The Journal article was called ‘Playful learning in higher education: developing a signature pedagogy’. The article encouraged activities to go beyond play or games as a means of enhancing engagement or increasing motivation as these can often have the reverse effect if overused. Instead it encouraged the use of a signature pedagogy to provide a model for playful learning that promoted deep learning.
Jo Conlon, who attended the session, created a visual summary of Shulman’s signature pedagogies to help colleagues understand the model for playful learning (see opposite):
The article sparked much discussion and applications of playful learning already adopted across the University. These included examples of using quizzes through the following audience response technologies:
- Quizalize: https://www.quizalize.com/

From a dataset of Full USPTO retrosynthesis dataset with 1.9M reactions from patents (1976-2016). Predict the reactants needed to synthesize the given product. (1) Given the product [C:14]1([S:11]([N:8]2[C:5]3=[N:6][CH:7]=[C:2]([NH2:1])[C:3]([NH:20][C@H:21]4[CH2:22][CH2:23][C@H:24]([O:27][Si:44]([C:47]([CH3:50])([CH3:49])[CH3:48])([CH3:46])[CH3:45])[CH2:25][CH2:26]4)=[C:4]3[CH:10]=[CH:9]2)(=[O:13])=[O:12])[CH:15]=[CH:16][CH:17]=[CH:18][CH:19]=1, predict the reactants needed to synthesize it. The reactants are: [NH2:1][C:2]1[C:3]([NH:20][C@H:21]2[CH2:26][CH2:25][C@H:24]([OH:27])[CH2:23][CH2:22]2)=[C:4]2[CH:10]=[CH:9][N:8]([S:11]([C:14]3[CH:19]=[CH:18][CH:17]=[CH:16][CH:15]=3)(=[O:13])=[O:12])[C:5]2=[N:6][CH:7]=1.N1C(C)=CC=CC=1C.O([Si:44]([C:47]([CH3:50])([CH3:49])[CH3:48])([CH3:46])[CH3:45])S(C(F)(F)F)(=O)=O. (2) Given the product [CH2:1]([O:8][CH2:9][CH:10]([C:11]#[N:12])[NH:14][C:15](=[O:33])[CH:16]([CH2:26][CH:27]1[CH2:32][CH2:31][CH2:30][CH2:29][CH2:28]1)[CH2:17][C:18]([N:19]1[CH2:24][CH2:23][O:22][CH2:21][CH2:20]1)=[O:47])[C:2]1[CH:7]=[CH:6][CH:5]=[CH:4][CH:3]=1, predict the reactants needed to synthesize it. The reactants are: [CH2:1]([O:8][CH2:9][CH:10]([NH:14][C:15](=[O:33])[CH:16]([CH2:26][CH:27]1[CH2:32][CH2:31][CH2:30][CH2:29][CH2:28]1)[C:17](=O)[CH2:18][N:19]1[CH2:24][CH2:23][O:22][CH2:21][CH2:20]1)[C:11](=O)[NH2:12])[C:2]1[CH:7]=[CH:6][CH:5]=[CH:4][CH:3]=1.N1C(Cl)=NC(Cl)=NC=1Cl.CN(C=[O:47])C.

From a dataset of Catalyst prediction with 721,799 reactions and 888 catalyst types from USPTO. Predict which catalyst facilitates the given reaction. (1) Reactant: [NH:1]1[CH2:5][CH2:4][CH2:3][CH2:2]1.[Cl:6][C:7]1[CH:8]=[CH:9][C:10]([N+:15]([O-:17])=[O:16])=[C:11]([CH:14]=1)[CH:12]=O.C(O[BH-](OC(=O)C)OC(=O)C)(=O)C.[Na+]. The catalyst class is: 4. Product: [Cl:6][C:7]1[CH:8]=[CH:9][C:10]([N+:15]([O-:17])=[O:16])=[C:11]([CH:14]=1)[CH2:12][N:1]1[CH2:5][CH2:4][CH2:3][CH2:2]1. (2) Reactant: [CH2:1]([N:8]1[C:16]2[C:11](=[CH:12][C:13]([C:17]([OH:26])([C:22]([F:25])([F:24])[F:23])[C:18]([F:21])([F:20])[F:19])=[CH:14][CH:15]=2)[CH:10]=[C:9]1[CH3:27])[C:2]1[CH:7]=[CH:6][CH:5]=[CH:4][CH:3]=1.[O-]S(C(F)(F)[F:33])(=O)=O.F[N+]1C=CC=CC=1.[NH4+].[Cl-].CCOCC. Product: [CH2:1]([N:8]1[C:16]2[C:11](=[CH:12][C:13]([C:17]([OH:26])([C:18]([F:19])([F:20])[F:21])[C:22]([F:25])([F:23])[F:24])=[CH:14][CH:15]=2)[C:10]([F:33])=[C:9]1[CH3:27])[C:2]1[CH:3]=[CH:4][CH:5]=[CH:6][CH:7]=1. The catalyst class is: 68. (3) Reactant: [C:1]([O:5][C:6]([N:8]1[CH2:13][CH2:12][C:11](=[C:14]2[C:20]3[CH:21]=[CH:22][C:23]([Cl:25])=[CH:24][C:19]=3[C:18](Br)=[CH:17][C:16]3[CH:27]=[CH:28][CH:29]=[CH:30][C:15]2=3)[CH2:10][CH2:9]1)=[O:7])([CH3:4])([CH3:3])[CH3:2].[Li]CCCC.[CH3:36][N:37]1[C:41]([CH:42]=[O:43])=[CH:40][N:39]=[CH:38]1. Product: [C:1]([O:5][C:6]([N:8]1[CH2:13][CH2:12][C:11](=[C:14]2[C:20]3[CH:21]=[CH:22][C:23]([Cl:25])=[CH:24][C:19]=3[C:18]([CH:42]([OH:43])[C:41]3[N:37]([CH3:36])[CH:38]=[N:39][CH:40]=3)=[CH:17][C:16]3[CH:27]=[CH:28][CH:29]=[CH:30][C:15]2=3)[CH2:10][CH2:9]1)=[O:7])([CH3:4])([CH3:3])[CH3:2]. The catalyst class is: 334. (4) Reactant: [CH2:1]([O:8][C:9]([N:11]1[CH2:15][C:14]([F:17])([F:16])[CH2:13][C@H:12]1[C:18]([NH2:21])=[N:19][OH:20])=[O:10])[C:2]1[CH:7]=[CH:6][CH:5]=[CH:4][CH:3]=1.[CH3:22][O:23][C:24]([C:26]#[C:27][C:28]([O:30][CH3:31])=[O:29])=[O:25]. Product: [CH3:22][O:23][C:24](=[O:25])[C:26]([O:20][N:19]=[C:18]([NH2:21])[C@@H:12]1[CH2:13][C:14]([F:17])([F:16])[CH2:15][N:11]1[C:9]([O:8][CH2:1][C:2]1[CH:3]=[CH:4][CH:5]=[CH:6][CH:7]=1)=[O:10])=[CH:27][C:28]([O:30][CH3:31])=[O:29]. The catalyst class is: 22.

- Quizizz: https://quizizz.com/
- Nearpod: https://nearpod.com/
- Kahoot!: https://kahoot.com/
- Turning point: https://www.turningtechnologies.com/
The take home messages from the participants of the journal club at the end of the session were as follows:
- Learning to fail is good and it is essential to help students do this in a safe environment
- Always bear in mind what you are trying to do as an educator – come back to that – pedagogy first
- Using signature pedagogies as a lens through which you can examine your own discipline and learn from other disciplines as well
- Surface game element is less important than what is underneath it – need a reason to engage in a particular way
- Communicate the game carefully and inclusively
- Left me wondering how to design those playful experiences – need guidance and a starting point
- It is good to bear in mind the outcome when you design and deliver the games – the attitude you have is important as well
- Colleagues in SBS with final year project students can create a game – what can you do with them?
- Take a risk as educators
- Need evidence that playful learning works to ensure this is valued and colleagues are given the time to pursue this
Continue the conversation through our Yammer Pedagogy Journal Club.